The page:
Few have filled as many and varied roles at Fort Hays State University as Paul Adams, and his educational footprint just grew considerably larger.

Graham Glynn, FHSU’s new provost, announced today that Adams had been selected as dean of the College of Education and Technology. Adams had been serving as interim dean since Robert F. Scott Jr. left in May last year to become a vice president at Kansas Wesleyan University in Salina. Adams will assume his new duties on June 7.

“It gives me great pleasure to announce Paul’s appointment as the next dean of the College of Education and Technology at Fort Hays State,” Glynn said. “Dr. Adams was selected for this position after an extensive national search. He brings great strengths to the leadership of the College, including a collaborative leadership style, an interest in mentoring faculty, and an extensive record of procuring multidisciplinary national grants that have benefited many of our colleges and faculty.”

Glynn also noted that Adams has an extensive understanding of the Kansas education system and the needs of the state. “I greatly look forward to working with Paul in the years to come and ask you to join me in congratulating him on this achievement,” he said.

Adams is a professor of physics. In May 2003, he was named to a new endowed chair when Philip Frederick Anschutz, Sue Anschutz-Rodgers and the Anschutz Family Foundation created the Marian Pfister Anschutz Endowed Professorship in Education in memory of their mother, an FHSU alumna.

Adams heads the Science and Mathematics Education Institute at Fort Hays State, and in that role he played a key part in developing the Kansas Academy of Mathematics and Science, which was established by the Kansas Legislature in 2006 as the state’s premier academic program for the best and brightest high school students. He also was instrumental in developing MakerSpace, an area in Forsyth Library for FHSU students and members of the Hays community to build, tinker and explore projects and ideas within the fields of science, technology, engineering and mathematics.

In addition to his duties at Fort Hays State, Adams is involved in the local community and most recently was elected to the Hays USD 489 Board of Education as the top vote getter.

Mirta Martin, FHSU president, joined Glynn in welcoming Adams to his new position. “After a rigorous search process, Dr. Adams emerged as the obvious choice as dean because of his passion for education, his qualifications and his expertise,” she said. “He is the perfect leader for the College of Education and Technology. I have all the confidence that together with the gifted faculty and talented staff, he will inspire students to make Fort Hays State their destination of choice.”

The dean provides leadership to more than 32 full-time faculty and nearly 2,000 students who represent 11 countries, 41 states and most counties in Kansas. The College has three departments — Teacher Education, Advanced Education Programs and the Institute of Applied Technology — and supports the Science and Mathematics Education Institute and the Kansas Center for Innovative Education. The College offers both undergraduate and graduate courses of study yielding more than 32,000 credit hours of instruction after years of double-digit growth.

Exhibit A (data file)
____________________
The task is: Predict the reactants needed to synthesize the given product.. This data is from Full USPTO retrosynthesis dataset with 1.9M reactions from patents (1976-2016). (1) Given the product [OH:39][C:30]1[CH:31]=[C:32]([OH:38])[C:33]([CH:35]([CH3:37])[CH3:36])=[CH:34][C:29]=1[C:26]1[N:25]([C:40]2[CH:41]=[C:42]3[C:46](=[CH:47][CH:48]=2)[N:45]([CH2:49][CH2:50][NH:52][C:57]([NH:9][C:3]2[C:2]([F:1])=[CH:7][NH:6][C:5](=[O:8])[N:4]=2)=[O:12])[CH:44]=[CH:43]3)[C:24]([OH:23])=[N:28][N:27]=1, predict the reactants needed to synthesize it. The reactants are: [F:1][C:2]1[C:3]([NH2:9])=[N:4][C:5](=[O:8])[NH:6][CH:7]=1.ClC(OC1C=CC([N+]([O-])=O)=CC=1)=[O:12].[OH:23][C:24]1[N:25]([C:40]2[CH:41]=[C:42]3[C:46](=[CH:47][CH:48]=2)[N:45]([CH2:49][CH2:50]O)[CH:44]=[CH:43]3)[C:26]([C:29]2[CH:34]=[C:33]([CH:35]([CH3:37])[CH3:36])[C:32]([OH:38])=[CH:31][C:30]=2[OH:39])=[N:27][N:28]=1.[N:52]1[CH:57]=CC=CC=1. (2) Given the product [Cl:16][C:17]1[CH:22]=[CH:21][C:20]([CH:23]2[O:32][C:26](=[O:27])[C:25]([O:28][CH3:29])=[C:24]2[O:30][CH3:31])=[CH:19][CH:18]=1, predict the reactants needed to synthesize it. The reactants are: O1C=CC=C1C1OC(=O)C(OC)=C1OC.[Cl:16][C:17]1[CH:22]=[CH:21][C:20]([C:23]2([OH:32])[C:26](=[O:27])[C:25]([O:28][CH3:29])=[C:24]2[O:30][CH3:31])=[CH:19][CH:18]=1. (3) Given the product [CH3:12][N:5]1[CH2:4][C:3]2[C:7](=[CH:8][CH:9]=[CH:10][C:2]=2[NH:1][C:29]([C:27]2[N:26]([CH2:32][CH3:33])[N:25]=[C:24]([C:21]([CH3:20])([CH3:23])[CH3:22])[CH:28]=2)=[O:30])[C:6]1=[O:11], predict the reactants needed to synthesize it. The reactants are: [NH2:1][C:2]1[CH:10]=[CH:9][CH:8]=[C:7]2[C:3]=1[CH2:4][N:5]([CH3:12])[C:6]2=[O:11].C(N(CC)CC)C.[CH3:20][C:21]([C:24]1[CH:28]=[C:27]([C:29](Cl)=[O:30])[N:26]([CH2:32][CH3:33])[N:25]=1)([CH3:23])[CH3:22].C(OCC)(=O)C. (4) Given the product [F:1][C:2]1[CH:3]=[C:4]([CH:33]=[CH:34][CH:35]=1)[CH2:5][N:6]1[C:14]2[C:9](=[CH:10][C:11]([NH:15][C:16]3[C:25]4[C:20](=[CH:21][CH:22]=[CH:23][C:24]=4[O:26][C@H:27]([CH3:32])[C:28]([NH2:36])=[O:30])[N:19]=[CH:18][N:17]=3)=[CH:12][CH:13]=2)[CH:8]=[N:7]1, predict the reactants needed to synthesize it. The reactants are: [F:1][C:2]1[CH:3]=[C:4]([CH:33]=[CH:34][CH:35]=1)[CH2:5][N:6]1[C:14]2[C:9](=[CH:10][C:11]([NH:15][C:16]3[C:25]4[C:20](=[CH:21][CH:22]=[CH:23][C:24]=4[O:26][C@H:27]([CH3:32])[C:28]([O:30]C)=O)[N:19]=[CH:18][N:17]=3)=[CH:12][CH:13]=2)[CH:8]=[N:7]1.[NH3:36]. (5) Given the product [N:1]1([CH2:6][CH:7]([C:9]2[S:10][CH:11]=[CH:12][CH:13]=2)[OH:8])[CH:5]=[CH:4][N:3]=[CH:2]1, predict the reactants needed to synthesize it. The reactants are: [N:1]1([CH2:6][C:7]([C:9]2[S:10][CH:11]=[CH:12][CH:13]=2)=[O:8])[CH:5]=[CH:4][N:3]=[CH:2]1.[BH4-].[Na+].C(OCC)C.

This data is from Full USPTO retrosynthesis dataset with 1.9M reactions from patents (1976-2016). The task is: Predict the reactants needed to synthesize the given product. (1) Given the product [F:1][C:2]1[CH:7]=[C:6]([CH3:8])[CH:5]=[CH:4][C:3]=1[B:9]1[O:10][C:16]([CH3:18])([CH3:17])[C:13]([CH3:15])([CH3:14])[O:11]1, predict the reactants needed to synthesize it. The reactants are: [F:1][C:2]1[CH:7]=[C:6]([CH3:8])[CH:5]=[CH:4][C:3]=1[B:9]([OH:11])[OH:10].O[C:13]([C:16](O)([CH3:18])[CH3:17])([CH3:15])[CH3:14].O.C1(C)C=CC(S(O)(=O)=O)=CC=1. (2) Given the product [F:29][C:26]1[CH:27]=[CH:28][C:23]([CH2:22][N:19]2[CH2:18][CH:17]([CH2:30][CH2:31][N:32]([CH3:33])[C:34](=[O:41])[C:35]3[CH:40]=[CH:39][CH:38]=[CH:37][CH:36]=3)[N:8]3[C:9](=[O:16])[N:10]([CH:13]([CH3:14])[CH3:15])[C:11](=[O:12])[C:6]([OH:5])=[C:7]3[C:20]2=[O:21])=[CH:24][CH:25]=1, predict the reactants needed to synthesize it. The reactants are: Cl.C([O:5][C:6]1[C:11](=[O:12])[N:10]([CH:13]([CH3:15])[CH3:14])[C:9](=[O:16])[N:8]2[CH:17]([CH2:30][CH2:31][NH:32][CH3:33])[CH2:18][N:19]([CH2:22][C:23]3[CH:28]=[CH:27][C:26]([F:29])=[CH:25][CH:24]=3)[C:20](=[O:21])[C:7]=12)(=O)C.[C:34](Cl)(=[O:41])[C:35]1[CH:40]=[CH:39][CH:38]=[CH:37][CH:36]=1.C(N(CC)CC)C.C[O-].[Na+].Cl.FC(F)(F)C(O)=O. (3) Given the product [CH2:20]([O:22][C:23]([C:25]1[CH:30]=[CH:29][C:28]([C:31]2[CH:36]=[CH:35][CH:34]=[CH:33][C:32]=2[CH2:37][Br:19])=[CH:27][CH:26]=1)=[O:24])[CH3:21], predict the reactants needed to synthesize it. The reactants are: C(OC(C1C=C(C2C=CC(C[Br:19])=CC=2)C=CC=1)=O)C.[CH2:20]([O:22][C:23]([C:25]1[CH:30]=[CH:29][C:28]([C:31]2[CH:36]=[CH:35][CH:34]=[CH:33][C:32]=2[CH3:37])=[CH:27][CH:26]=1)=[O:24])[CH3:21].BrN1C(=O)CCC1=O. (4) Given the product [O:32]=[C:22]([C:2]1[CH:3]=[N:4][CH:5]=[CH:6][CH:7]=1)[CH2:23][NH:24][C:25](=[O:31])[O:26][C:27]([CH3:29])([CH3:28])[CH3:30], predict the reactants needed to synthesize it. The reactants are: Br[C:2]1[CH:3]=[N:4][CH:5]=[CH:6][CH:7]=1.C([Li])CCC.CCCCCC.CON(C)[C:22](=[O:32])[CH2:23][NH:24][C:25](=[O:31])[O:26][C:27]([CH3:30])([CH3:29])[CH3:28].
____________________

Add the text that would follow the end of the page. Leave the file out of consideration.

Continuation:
The student pass rate on the state licensure examination for teachers is 92 percent. Of particular note is that 32 percent of school superintendents and 16 percent of principals throughout Kansas have studied in the College, far surpassing the five other Kansas Regent institutions and private colleges or universities in the state.

“I’m honored by the opportunity to have been selected dean for the College of Education and Technology,” Adams said. “The faculty of COET are dedicated individuals who do their best to serve Fort Hays State, Kansas and the world. I welcome the opportunity to be a leader of this College as we move forward, providing highly qualified teachers, administrators, counselors and technologists for the state of Kansas and beyond.”

Adams received a bachelor’s degree in physics and math from Heidelberg College, Tiffin, Ohio, in 1983; a master’s degree in physics, with certification as a physics and math teacher, from Washington State University, Pullman, in 1986; and a Ph.D. in curriculum and instruction with an emphasis in science education (physics and earth systems) from Purdue University, West Lafayette, Ind., in 1996. He came to Fort Hays State in 1986 as an instructor of physics, left in 1989 and then returned to the FHSU Department of Physics in 1996.

Jeff Briggs, dean of the College of Life and Health Sciences, served as chair of the search committee.

“As a search committee, we are pleased to have such a qualified candidate emerge from an excellent pool of applicants,” Briggs said. “Dr. Adams possesses a deep understanding of accreditation issues, is steeped in the various delivery modalities that define Fort Hays State, and has a teaching, scholarship and service profile that is exceptional. His expertise in science and mathematics education is a significant plus as the state faces teacher shortages and an increasing need for high-functioning students in those areas.”

In addition to Briggs, members included Jim Barrett, associate professor of advanced education programs; Kim Stewart, executive director of the Institute of Applied Technology; Cindy Elliott, assistant provost for strategic partnerships and dean of distance learning; Lorie Cook-Benjamin, assistant professor of teacher education; Regi Wieland, associate professor of advanced education programs; and Roger Schieferecke, director of the Kansas Academy of Mathematics and Science.

Sound Off!